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Outlaw Country Music in the 1970s

I grew up in the "classic rock" era, but I love music of every genre. I love sharing my old favorites while still discovering new artists.

Outlaw country music inspired many genres. Read on to learn more about this genre.

Outlaw country music inspired many genres. Read on to learn more about this genre.

The Evolution of Country Music

By the early 1970s, rock music was moving away from the blues-rock sound of the '60s and falling more under the influence of folk and country music. Think of such bands as The Eagles, America, Nitty Gritty Dirt Band, Flying Burrito Brothers, Poko, Creedence Clearwater Revival, and Grateful Dead.

Meanwhile, country music itself was stagnating, becoming an uninspired, formulaic genre. The Nashville-based country music establishment demanded conformity from its artists. And, by the early 1970s, a small rebellion had begun. Artists wanted more control over the music they were putting out.

Waylon Jennings and Willie Nelson are usually thought of as the stereotypical outlaws, there were many other musical outlaws making their mark on the movement. People like Jerry Jeff Walker, Michael Martin Murphey, Billy Joe Shaver, David Allen Coe, and Jimmie Dale Gilmore each made a significant contribution to the development of the outlaw genre.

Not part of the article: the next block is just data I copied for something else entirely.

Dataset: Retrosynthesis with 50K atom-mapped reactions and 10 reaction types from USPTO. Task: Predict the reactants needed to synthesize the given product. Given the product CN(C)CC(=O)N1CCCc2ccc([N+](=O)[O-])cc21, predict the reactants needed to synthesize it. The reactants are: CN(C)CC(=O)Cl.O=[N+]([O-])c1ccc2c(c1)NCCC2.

7 Great Outlaw Country Musicians in the '70s

  1. Waylon Jennings
  2. Billy Joe Shaver
  3. Willie Nelson
  4. Jerry Jeff Walker
  5. David Allen Coe
  6. Johnny Paycheck
  7. Johnny Cash

1. Waylon Jennings

Born: June 15, 1937

From: Littlefield, TX

My Favorite Waylon Jennings Song: "Lonesome, On'ry and Mean"

Waylon Jennings was always a bit of a misfit. He was influenced by rockabilly and folk. He got his first big break in 1958 when he played bass for Buddy Holly after Holly split with his band, the Crickets. Jennings was on the "Winter Dance Party Tour," and only escaped sharing Holly's fate because he gave up his seat on the doomed airplane.

In the mid-'60s, Jennings shared an apartment in Nashville with Johnny Cash. You can hear the influence of the Man in Black in his music. During that period, Jennings was releasing albums that sold pretty well and getting on Billboard's Country Chart regularly. Still, he found that between being on the road, paying for travel expenses, and his amphetamine habit, there wasn't anything left over. In fact, he was in debt.